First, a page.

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Jogging in boxer shorts!

On Saturday mornings, I drop my daughter to her dance class and then walk in a park nearby. I love that place. It has a jogging track, nice benches to sit around, a mini playground for kids and even an outdoor gym. On one such Saturday, after dropping my daughter, I was enjoying my walk in this park. Suddenly, a young fellow, maybe in his thirties, zoomed past me and caught my attention. He was wearing expensive branded shoes, cool skull-candy headphones connected to a jazzy smartphone, a Fitbit on his wrist and last not least, boxer shorts from Jockey with USA written all over them. I would never wear boxer shorts for outdoor strolls or jogs. After all, “Log Kya Kahenge”? But there he was, jogging in boxer shorts and in a state of bliss.

In many movies or books or teleserials, the dialogue “Log Kya Kahenge” is used very commonly. In the movie 3-idiots, Farhaan’s father uses a slightly different version of this dialogue called “Kapoor Sahab Kya Kahenge”. This dialogue constantly reminds us to be aware of the consequences of our decisions if they do not conform to societal norms.

Scene from 3-idiots

Malcolm Gladwell explains this “Log Kya Kahenge” phenomena in the third episode of Season 1 of his brilliant podcast, Revisionist History. He talks about how even the most famous basketball players would follow social norms while shooting the ball. There is a technique called the underhand which gives the players a better chance to score a basket. This technique doesn’t look cool as compared to the upperhand, and is pooh-poohed by all players. They even have a nickname for it — “ the granny shot “. If a player took the granny shot, he would be laughed at. So just to avoid the ridicule from other players and the audiences, the player would decide not to play the underhand technique.

The Granny Shot. PC transdeuce.wordpress.com

So coming back to our fellow jogging in boxer shorts. How could he ignore the “Log” and decide to go against the norms? And why is this such a big deal?

Arthur Canon Doyle gives an answer to this question in a concept called the “ brain attic” in his book “A Study in Scarlet” that made Sherlock Holmes a household name. He argues that our brains are like an attic. The furniture we chose to fill in this attic define how we live our life. Most of us fill this attic with a big furniture called “Social conformity”. It takes away so much space that we are forced to lead our life in a certain way. It is easier to follow the social norms than to go against them as it could cause isolation and humiliation from the society we live in.

Attempt to step outside societal norms can cause isolation, humiliation, embarrassment or shaming from the society. These feelings are unpleasant and to avoid them, we chose to do things that please others instead of those things that please us.

Sherlock Holmes, on the other hand, had a very different brain attic. He decided to fill only those things that would support his passion for solving puzzles and mysteries. There was no room in his attic for anything else. There was no furniture called social conformity. This explains why he dressed in a funny cap with flaps, called the deerstalker, and a long tweed overcoat. At the crime scene, he would not hesitate to go down on his knees and use a magnifying glass to analyse footprints which would scandalize the others around him. Many of them thought him to be an “eccentric” person. At home, he would wear a multicoloured silk dressing gown and keep his tobacco in a Persian slipper. So what he wore or what people said about him didn’t matter to him. All that mattered to him was his passion. And that is why he was a “genius”.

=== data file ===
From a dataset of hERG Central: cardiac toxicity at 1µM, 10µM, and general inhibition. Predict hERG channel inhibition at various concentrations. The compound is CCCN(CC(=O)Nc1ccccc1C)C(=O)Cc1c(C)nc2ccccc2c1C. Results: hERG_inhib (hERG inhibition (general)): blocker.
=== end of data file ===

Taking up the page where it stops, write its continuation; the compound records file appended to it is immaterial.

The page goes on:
PC BoingBoing.Net

In one of my favourite movie Invictus, Nelson Mandela, after being elected as the President of South Africa, decides to support the existing Rugby team. Everybody in his party thinks that this is a bad decision. His political adviser warns him that if his plan backfires, he could lose his followers and his political career. But Mandela’s brain attic did not have space for social conformity. It was full of his passion to bring people of his country together. There is a scene in the movie where he is closely following the Rugby team’s progress in the world cup. His adviser says “ According to the experts, we’ll reach the Quarter Finals, and no further”. Mandela responds “ According to the experts, you and I should still be in jail”. If you think about it, Mandela would have never been able to alter the course of history if he had taken decisions to please people around him.

Scene from Invictus

There is a famous meme that I saw floating around in my social media that goes like this

picture taken from google images

Take a peek in your brain attics. Do you find a furniture labelled social conformity and if yes, how big is it? If you cannot remove it entirely, replace it with a smaller version of that furniture. The more space you give to this furniture in your brain attic, the lesser freedom you will get to lead your life doing things that you like or want to do. As for me, I am going strut around my neighbourhood in my boxer shorts with USA written all over them.

Rakesh Godhwani calls himself a nobody. He teaches, writes, reads a story to his kids every night before they sleep, bicycles his way to work when he can, does yoga, earns a fraction of what he used to, but lives a million times better. Check his online course Effective Business Presentation on EdX and his latest book Public Speaking Kaleidoscope. Follow him @godhwani. Read his other posts at https://medium.com/@Godhwani  or at www.linkedin.com/in/rakeshgodhwani

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